Part I: Data sources local reporters should know about
Before a reporter contacts any source, they need to understand why that person’s in a position to know the answer to their question.
The same goes for data. So, the first step in data reporting is getting an introduction to some of the kinds of data that know things about your local beat, your county or state.
And there’s plenty here for reporters on local beats to dig into. I think you’ll be surprised at the kinds of insights you can extract at the local level, particularly because not many other people are looking there.
That makes this kind of reporting good hunting ground for scoops, but it also empowers reporters to put hard facts up against rhetoric. It makes for strong follow-up questions and for a better understanding of the community you cover.
So, in super broad strokes, here are two federal data sources that can tell you quite a bit about your community, and a list of other data sources to explore.
American Community Survey comparative tables
The U.S. Census Bureau’s American Community Survey runs deep, based on surveys of U.S. households. For that, it’s a data source that can confuse.
The bureau unraveled much of that confusion in a series of four tables that show you, very simply, what’s up and what’s down in a given area – including quite small cities and towns.
At a glance, the tables show you where demographers think there’s been a significant change. Are people in a given area getting older? Richer? Are there more vacant housing units? What’s happened to the share of people with health insurance?
There’s a ton here that could very well intersect with discussions in local or state government, which makes it a great place for a reporter to start. And it’s a good introduction to the survey and its FactFinder website, which you should come to consider a familiar friend.
Here’s how to quickly get to the tables you’ll want.
- Navigate to FactFinder’s
Advanced Searchpage, on the top navigation bar. (If you do more inquiring of the ACS, you should become familiar with this page, which isn’t as scary as it may look.)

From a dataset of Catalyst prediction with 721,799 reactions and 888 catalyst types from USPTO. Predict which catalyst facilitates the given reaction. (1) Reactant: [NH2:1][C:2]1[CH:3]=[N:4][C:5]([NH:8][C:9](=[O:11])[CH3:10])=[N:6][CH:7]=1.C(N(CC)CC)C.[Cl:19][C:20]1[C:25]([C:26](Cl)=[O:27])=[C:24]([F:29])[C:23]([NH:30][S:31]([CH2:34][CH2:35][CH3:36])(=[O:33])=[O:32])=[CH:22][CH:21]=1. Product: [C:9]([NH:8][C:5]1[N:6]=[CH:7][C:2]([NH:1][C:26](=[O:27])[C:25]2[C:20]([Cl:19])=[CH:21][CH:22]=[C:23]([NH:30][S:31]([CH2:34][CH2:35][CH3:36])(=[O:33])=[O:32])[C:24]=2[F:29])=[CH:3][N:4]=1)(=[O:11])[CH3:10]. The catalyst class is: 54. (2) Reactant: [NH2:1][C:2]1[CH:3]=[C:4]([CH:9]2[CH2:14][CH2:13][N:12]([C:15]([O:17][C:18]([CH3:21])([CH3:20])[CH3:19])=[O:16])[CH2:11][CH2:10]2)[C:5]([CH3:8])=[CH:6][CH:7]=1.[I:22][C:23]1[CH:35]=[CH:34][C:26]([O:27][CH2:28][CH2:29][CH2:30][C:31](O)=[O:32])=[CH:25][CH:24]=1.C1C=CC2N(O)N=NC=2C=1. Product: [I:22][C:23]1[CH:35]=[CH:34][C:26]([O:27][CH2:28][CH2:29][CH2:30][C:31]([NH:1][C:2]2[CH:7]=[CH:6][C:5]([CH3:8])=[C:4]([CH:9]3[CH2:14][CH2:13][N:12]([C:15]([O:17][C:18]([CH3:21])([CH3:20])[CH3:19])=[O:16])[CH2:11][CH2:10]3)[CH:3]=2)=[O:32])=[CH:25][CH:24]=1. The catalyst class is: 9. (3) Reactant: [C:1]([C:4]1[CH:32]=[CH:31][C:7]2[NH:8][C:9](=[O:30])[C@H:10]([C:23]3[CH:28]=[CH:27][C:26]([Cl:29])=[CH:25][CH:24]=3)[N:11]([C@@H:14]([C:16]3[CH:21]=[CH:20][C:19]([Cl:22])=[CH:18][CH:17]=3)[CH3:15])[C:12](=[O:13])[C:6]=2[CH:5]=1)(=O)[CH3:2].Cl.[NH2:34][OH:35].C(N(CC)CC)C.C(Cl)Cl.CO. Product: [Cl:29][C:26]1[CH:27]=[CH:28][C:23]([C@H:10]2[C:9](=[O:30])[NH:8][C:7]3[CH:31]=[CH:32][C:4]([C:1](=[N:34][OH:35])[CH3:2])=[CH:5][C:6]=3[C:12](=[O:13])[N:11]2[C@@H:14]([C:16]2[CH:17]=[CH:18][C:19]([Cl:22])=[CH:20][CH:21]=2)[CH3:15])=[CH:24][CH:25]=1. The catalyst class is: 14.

The page lets you place filters on all of the data ACS keeps, narrowing down the topics and geographies you want. Generally, you can perform a text search in the
Topic or table name field information.
In this case, we want to look for four specific tables, by their table IDs. They are:
CP02: Selected social characteristics
CP03: Selected economic characteristics
CP04: Selected housing characteristics
CP05: Selected demographic characteristics
Type any of those IDs into the search bar and press enter, adding it to the
Your Selectionspane, at the top left.
This will show the various years and surveys for which these statistics are available. That will include surveys that cover different spans of time. For instance, the
1-year estimates are based on household surveys taken in just one year.
For less populous areas, the ACS uses five years of survey data to generate more accurate estimates.
This raises concerns in comparing changes from one period to another, but the comparative tables already do this work for you, which makes them a great place to start.
- Next, narrow down your geography by clicking the
Geographiesbox in the left sidebar. In the dropdown, select the desired area.
To find cities, towns and other communities, pick
County subdivision. Follow the rest of the steps to narrow down your geography. I’ll go with my town, Portland, Maine.
Add to your selections
That will show you the available surveys. We’ll look at the most recent figures, based on 2017 surveys.
The table is relatively easy to read, showing changes in estimates from one period to another and – most importantly – whether that change was statistically significant, signaled by asterisks.
That means the demographers are almost certain that the change is not due to chance, but an actual change among the population.
That’s of critical importance in reporting whether something has really changed and it should be the first column you analyze, showing where demographers are confident that something has really changed.
In the case of Portland, for instance, there’s an interesting trend of people heading back to college or graduate school. Is historically low unemployment and a growing job market affecting those figures? What will the implications be for students exiting school with new debt?
The trend could easily fit into the background of local stories on a range of topics, or could make for the start of a story about other local trends.
There are other gems tucked away in the other tables, too, which I’ll leave you to explore.
Quarterly Census of Employment and Wages